Now behold the fourth man, this man, me, who was created very good like Adam, who with David must admit, I have sinned against the LORD [2 Sam 12: 13], and who therefore should be the one standing before the crowd, scourged and worthy of condemnation, for even frightened and cowardly traitor to the Truth Pilate could not say of me: I find no guilt in him. This is “the Man,” created, sinful and, by the grace and through the mercy of God, redeemed. This is cross that I must bear, this guilt that I must acknowledge, yet also this great gift, unearned, undeserved, unforeseen and unprecedented, to which I must cling. May I accept my place with You, Jesus, as I accepted my place with Adam and David, that I might carry my cross daily and die to my self for my sins with You, that I might be with You forever in heaven. Amen. Alleluia!!!


The Man the LORD God formed the man… You are the man! Behold the Man!
Scripture Source Genesis [Gen 2:7] Samuel [2 Sam 12:7] John [Jn 19:15]
Type of Literature Creation Story Parable Narrative
Timing Before the fact of Man After the fact of Man’s sin The fact: the God/Man
Actor God Nathan Pilate
Judge God David/Nathan The Jews
God’s action God makes man God condemns man God redeems man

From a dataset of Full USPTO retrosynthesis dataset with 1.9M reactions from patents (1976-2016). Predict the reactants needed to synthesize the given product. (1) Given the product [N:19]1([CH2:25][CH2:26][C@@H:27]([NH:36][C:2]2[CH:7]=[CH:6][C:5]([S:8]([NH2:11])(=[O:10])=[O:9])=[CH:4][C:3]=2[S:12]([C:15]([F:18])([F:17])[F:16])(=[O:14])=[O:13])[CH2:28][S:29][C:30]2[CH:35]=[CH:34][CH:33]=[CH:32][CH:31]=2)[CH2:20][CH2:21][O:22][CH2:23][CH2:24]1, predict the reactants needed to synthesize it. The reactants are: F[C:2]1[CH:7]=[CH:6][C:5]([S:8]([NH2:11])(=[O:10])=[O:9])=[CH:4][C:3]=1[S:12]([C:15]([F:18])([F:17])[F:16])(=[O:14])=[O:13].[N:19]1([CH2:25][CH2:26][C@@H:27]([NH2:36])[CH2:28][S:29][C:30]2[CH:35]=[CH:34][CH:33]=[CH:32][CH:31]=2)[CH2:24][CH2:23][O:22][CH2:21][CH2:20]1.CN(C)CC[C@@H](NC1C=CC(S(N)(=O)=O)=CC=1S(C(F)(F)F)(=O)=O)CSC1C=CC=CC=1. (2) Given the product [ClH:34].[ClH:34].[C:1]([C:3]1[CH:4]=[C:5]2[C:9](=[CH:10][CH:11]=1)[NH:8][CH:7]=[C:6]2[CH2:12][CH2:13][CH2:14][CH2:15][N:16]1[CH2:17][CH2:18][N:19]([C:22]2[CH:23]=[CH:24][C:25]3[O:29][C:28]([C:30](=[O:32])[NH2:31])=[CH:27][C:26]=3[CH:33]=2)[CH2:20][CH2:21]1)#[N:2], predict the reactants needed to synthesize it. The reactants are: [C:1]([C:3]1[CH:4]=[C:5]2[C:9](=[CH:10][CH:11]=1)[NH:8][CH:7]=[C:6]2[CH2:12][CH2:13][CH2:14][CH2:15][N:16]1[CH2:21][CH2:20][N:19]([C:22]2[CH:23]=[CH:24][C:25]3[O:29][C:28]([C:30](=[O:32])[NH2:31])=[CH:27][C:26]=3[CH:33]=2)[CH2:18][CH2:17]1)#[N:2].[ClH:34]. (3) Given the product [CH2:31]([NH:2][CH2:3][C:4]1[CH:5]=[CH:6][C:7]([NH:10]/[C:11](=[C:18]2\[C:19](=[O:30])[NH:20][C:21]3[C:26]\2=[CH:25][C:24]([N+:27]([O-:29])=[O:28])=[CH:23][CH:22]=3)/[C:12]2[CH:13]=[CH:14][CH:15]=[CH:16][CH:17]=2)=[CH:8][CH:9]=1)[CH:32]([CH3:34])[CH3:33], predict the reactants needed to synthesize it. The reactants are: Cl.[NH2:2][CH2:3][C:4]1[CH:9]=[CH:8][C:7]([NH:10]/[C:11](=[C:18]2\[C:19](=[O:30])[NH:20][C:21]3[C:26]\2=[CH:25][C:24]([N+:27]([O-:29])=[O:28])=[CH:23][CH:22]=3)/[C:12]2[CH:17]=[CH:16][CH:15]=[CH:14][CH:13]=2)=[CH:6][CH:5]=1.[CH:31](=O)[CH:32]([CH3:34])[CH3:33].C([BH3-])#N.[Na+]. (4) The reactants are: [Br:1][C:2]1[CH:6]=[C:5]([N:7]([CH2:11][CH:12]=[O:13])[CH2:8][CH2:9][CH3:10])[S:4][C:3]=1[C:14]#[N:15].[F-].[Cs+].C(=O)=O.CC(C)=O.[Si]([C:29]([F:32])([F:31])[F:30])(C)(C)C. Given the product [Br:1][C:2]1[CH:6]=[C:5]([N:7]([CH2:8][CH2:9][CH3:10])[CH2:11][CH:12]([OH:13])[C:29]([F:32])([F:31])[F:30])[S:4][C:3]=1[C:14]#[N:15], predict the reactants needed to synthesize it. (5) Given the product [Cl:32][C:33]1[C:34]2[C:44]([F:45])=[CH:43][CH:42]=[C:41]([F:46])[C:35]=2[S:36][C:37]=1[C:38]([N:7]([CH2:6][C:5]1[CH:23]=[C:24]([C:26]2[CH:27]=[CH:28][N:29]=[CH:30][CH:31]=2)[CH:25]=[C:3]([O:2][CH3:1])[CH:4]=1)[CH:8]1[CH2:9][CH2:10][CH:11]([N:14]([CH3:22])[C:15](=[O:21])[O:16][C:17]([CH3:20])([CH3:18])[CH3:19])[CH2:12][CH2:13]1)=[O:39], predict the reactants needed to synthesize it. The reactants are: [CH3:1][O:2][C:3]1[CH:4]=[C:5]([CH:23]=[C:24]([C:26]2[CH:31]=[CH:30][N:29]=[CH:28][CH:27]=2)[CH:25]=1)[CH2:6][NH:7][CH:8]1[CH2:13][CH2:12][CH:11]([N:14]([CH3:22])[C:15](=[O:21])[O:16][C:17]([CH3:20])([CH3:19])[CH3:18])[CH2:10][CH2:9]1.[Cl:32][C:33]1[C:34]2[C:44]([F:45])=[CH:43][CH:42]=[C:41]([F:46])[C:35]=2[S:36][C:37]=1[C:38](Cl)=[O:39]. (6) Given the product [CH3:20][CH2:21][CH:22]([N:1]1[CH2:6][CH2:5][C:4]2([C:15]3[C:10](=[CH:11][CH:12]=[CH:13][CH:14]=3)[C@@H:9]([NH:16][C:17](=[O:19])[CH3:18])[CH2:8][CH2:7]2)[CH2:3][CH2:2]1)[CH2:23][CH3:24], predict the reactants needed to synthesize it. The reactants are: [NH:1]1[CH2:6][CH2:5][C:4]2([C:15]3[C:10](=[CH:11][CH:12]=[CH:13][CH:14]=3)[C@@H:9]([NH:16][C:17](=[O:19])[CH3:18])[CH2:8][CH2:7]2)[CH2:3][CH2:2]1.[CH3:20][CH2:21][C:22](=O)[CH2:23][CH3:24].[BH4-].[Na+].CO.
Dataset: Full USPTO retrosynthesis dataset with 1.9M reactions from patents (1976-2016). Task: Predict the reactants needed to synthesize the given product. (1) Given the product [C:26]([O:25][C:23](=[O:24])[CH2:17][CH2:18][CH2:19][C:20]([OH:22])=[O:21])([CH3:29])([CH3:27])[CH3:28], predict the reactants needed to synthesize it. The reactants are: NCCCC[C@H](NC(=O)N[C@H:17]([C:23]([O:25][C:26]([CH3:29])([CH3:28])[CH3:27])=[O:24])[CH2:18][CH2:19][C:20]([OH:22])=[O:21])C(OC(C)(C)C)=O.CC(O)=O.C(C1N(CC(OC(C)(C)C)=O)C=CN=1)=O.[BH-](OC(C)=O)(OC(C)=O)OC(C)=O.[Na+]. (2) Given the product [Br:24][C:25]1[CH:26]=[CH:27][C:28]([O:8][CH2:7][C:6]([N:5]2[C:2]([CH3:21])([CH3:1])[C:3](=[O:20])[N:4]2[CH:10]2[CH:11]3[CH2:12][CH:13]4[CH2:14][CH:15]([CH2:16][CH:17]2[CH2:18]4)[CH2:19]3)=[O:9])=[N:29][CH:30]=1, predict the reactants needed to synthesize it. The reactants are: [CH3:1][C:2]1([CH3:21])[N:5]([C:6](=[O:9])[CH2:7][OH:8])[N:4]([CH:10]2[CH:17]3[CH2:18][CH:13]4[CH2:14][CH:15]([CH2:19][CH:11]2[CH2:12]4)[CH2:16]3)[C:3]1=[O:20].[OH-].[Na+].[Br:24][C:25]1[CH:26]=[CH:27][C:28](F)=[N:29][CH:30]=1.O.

Sacrifice Creation Lamb/infant Lamb of God
Condition of Man Innocent Fallen Innocent
Result Rule over creation Judge Judged/Judge
Outcome Stewardship Punishment Punishment/Redemption



While one the one hand Jesus is included with other “the Man” statements and confirms his humanity, I must always be aware of the “both/and.” God is inclusive, not exclusive. So too is Jesus inclusive, both God and Man. Thus, when Pilate brings him out a second time, having been informed that Jesus made himself the Son of God and been told by Jesus You would have no power over me if it had not been given to you from above, he attempts to reinstate Jesus, reinstate God as the LORD, your Holy One, The Creator of Israel, your King, [Is 43:15], seating him on the judge’s bench…and saying to the Jews, Behold, your king! [Jn 19:7,11,13,14][3]